It's the line that could send a brilliant rap career down in flames: "He started a year long sentence in March but got time off for good behavior . . ."
In an industry where "street cred" is everything, good behavior doesn't sell records, which is raising the cloud of controversy over the release of rapper Lil Wayne yesterday from Rikers Island.
Dwayne Carter Jr., who performs under the moniker "Lil Wayne," has some explaining to do after being released months early from a year-long prison sentence for weapons possession.
The rap advocacy group, TrufeNow-Duh, is demanding answers about whether the rumor is true that Lil Wayne got time deducted from his sentence for "good behavior."
While "good behavior" is something that's usually cultivated and encouraged in people, it's like strichnine poison to rappers.
"I rather go on the subway wi' no pants than 'behave good,'" explained Sove Drank, TrufeNow-Duh president.
Back in the halcion days when Lil Wayne was first arrested, there was no question that he was rotten to the core. Even among rappers, he wask known for being "way out."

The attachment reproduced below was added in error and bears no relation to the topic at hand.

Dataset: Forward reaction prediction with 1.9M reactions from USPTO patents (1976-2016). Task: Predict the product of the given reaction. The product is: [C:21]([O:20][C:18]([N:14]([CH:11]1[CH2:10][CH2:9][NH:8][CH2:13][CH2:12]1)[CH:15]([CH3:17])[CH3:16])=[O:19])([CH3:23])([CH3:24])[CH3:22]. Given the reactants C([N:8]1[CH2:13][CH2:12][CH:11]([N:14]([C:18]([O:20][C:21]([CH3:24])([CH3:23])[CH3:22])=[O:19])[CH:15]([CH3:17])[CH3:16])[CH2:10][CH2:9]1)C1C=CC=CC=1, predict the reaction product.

Having duly turned his face and body into a tattoo artist's doodle pad, Lil Wayne appeared to have all the cred a man could carry.
But in recent days, that cred has come into question.
For those who are not rap initiates, it's all a question of badness.
The subject was best explicated in the Michael Jackson music video for his 1987 song "Bad."
In the video, Daryl -- played by Jackson -- is a ghetto kid who has returned to the neighborhood on a break from the private school he attends. It's clear early on that he no longer fits in with his old friends -- one of whom is played by Wesley Snipes.
At one point, Snipes' character challenges Daryl, saying, "You ain't down with us no more, you ain't down, you ain't bad!"
To which Daryl retorts: "You ain't bad! You ain't nothing!"
The question to Lil Wayne is, are you still down? Are you bad?
Did you get time off for good behavior or did you ain't?